By Joby Warrick
Washington Post Staff Writer
Friday, November 7, 2008
For nearly an hour yesterday, President-elect Barack Obama met with two of the country's top intelligence officers for an important rite of passage: his first full-blown classified briefing on national security.
But at least one topic that loomed heavily over the discussions was reportedly never broached: Who would Obama pick to advise him on the nation's most sensitive intelligence secrets during the next four years?
The Obama camp has offered no hints of how it plans to fill top intelligence posts, including the positions of director of national intelligence, now held by Mike McConnell, and CIA director, held by Michael V. Hayden. The decision is particularly complicated, because the rules and traditions for selecting intelligence officials are somewhat different from those for other administration appointees.
Unlike the directorship of the FBI, the top posts at the CIA and the Office of the Director of National Intelligence do not come with a set term that transcends presidential administrations. And, while both officials are appointed by the president and serve at his pleasure, the White House has broader discretion in filling intelligence posts and can elect to keep the current leadership in place. President Bush, after assuming office in 2001, decided to retain George Tenet as CIA director, even though Tenet had been appointed by Bush's Democratic predecessor.
"Intelligence is supposed to be nonpartisan, although that hasn't always been the case," said one longtime intelligence veteran who spoke on the condition of anonymity because of political sensitivities surrounding the transition.
Many former and current intelligence officials interviewed said they believed that Obama would prefer a fresh start, but some speculated that he may keep a few top officials in place for continuity at a time when the nation is fighting two foreign wars as well as a broader counterterrorism campaign against al-Qaeda.
Neither the Obama camp nor its senior security advisers would comment on internal discussions about top intelligence posts. Likewise, the officials would not comment on possible outside candidates for the jobs. Within intelligence circles the speculation is centering on former intelligence officials who are close to the Obama team, including John O. Brennan, the former interim director of the National Counterterrorism Center, and Rep. Jane Harman (D-Calif.), former ranking minority member of the House intelligence committee.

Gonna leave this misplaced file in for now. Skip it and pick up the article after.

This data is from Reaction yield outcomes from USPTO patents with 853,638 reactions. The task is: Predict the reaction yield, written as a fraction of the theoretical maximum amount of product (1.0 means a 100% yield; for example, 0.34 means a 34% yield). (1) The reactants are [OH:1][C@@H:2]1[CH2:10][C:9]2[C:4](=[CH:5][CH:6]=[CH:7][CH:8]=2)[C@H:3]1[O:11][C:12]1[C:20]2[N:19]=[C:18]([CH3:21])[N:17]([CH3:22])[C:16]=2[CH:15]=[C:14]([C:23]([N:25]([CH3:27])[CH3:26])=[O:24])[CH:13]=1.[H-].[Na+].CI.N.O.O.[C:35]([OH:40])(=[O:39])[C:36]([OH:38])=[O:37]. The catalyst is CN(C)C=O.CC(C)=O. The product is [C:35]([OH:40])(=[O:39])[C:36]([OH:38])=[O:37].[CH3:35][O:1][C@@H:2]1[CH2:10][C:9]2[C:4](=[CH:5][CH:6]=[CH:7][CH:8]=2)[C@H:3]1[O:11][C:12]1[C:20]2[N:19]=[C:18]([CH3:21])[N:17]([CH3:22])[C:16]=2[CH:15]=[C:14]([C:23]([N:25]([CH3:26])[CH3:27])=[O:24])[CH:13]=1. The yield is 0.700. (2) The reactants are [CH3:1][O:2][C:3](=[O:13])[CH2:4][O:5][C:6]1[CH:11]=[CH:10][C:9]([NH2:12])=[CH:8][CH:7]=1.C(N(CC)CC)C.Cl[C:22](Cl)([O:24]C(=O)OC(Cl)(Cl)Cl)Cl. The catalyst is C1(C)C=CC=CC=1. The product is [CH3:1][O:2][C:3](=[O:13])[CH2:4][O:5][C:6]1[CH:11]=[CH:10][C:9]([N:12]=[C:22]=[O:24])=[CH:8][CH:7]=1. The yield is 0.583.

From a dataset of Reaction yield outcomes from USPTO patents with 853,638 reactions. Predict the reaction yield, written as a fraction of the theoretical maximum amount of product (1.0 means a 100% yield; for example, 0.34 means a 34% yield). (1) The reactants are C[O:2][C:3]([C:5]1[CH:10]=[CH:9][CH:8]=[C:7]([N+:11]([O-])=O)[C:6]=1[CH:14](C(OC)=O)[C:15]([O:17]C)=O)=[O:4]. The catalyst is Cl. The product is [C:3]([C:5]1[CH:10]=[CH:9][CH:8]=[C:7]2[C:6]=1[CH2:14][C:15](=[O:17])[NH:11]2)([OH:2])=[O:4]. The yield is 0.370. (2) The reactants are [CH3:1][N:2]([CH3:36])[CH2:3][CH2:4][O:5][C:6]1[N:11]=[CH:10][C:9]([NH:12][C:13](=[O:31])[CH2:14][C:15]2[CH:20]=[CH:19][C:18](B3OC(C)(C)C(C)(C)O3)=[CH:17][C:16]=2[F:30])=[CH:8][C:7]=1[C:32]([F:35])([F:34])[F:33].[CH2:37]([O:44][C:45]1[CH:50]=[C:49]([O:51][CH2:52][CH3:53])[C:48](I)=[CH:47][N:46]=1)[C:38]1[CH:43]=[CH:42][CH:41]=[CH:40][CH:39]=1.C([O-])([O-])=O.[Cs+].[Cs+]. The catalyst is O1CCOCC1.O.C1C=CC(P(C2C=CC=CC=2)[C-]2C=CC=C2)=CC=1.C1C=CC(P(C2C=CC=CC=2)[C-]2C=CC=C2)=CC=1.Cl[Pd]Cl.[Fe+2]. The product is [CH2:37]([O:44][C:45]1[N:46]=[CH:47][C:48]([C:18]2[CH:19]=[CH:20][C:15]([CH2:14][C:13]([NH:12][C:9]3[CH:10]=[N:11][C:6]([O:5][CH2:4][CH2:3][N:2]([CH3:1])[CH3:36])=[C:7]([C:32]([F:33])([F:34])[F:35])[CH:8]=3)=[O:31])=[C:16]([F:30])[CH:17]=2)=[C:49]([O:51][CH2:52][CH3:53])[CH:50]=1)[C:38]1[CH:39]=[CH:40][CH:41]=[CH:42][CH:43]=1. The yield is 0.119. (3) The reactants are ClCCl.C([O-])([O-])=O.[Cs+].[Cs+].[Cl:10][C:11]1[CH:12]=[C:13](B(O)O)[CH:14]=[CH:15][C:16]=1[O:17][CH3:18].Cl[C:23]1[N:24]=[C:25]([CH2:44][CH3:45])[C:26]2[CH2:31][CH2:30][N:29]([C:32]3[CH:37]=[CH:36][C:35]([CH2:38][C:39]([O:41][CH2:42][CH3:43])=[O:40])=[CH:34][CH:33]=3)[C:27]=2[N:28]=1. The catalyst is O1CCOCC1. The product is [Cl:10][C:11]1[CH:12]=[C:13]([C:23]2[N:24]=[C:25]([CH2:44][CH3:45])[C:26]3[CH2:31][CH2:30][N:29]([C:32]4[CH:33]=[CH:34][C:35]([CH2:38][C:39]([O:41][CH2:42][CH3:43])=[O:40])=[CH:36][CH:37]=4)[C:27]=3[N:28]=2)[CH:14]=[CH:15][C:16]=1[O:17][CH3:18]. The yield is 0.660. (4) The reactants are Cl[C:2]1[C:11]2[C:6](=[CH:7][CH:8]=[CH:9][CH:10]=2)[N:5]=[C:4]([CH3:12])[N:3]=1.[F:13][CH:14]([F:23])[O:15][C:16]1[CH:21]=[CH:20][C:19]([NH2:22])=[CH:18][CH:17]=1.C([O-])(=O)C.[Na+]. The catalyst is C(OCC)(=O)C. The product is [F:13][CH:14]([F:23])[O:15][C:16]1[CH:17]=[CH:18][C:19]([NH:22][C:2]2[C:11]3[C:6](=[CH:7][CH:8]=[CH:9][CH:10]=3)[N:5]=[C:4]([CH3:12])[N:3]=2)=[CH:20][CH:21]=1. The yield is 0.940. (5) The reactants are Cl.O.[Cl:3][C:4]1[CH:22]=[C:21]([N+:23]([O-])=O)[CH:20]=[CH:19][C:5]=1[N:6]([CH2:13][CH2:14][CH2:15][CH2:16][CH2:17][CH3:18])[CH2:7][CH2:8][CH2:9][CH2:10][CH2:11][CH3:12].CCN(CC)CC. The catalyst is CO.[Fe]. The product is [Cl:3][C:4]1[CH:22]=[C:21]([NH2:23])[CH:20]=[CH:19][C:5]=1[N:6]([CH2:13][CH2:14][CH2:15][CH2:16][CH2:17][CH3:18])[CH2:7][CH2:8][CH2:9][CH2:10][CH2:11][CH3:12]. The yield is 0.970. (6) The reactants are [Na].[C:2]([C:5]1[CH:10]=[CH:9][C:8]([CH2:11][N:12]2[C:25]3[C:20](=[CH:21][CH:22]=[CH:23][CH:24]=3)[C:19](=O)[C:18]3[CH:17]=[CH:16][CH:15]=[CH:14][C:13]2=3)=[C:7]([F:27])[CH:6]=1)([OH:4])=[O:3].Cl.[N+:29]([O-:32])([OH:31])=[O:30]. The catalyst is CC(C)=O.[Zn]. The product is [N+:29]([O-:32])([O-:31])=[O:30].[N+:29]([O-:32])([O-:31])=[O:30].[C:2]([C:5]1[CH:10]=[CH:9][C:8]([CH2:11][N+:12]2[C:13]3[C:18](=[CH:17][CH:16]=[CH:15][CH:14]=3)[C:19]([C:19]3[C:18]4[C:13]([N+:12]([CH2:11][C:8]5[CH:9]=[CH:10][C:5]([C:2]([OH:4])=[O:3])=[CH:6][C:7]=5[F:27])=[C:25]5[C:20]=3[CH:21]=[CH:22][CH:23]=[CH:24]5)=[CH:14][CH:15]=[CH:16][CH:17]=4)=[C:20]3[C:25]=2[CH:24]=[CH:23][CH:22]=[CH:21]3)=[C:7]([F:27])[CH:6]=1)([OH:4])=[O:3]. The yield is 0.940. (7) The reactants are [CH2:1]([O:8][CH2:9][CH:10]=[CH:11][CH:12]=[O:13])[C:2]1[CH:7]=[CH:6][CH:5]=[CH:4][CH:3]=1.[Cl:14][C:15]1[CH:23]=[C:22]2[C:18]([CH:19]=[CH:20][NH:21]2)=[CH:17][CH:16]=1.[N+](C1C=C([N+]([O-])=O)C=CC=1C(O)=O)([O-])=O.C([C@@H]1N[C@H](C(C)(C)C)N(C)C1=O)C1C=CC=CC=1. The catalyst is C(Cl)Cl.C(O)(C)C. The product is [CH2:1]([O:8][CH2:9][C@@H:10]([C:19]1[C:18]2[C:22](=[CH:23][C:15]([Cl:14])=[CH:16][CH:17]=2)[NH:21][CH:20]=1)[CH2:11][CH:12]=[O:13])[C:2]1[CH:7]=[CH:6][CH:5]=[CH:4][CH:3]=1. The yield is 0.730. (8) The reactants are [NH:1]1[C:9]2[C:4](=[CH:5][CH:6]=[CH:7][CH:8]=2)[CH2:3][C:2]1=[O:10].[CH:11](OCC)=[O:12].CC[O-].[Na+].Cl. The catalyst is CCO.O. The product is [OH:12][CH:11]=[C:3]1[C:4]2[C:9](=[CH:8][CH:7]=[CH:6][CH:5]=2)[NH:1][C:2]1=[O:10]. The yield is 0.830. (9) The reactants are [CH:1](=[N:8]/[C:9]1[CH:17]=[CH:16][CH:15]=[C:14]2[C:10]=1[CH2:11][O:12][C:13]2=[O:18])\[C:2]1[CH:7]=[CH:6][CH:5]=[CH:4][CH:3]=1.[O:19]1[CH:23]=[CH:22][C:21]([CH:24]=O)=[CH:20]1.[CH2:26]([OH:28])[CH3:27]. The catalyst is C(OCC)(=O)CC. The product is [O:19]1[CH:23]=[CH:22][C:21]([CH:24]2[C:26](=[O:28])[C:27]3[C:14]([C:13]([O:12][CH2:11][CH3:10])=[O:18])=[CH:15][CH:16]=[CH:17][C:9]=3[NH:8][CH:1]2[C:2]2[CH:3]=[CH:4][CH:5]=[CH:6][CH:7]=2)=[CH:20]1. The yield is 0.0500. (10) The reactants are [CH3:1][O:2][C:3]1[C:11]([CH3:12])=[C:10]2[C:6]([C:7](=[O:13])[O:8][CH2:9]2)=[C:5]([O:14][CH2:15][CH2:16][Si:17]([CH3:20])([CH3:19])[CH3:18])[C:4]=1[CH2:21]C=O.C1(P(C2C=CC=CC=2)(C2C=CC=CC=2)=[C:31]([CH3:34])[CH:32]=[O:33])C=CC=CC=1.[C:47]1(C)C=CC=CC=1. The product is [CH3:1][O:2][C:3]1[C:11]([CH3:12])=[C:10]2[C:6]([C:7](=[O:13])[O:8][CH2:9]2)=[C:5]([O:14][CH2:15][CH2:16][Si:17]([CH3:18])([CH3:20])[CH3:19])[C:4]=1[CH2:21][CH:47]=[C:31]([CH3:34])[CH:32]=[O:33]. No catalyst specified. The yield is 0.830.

The Office of the Director of National Intelligence, created under Bush after the Sept. 11, 2001, terrorist attacks, has five presidentially appointed slots: the director and four other senior officials, including the principal deputy director and head of the National Counterterrorism Center. At the CIA, the director is the only presidential appointee.
Neither McConnell nor Hayden has said publicly whether he prefers to stay or leave. Both men assumed their current jobs in Bush's second term and were not directly tainted by the controversies over faulty intelligence about weapons of mass destruction in Iraq, or the decision to use waterboarding and other harsh techniques on suspected terrorists in secret CIA prisons.
McConnell has hinted that he expects to be replaced. In a published account in July, McConnell was quoted as saying he was willing to remain on the job for the first six months of a new administration. Last week, while giving a speech at his high school near Greenville, S.C., he talked about returning to his native South Carolina "in a few years."
Hayden appeared to be open to the possibility of staying on, if asked, according to a senior intelligence official who works closely with him.
"Mike Hayden is not concerned about it. He is focused on doing the job," said the official, who also spoke on the condition of anonymity.
While the Obama team contemplates its moves, both men have an unusual opportunity to present the future president with their ideas for how the 16 U.S. intelligence agencies should be managed in the future.
McConnell, who briefed Obama on intelligence matters after he became the Democratic presidential nominee, presided over yesterday's more substantive briefing -- essentially the equivalent of the highly secret "President's Daily Brief." McConnell was joined by the CIA's Michael J. Morell, who heads the agency's analysis division. Morell was expected to remain in Chicago during the transition to give Obama daily updates.
Until Jan. 20, Hayden said in a Wednesday letter to CIA employees, the intelligence community will serve "two sets of customers," one of them already in the White House and the other making preparations to move in.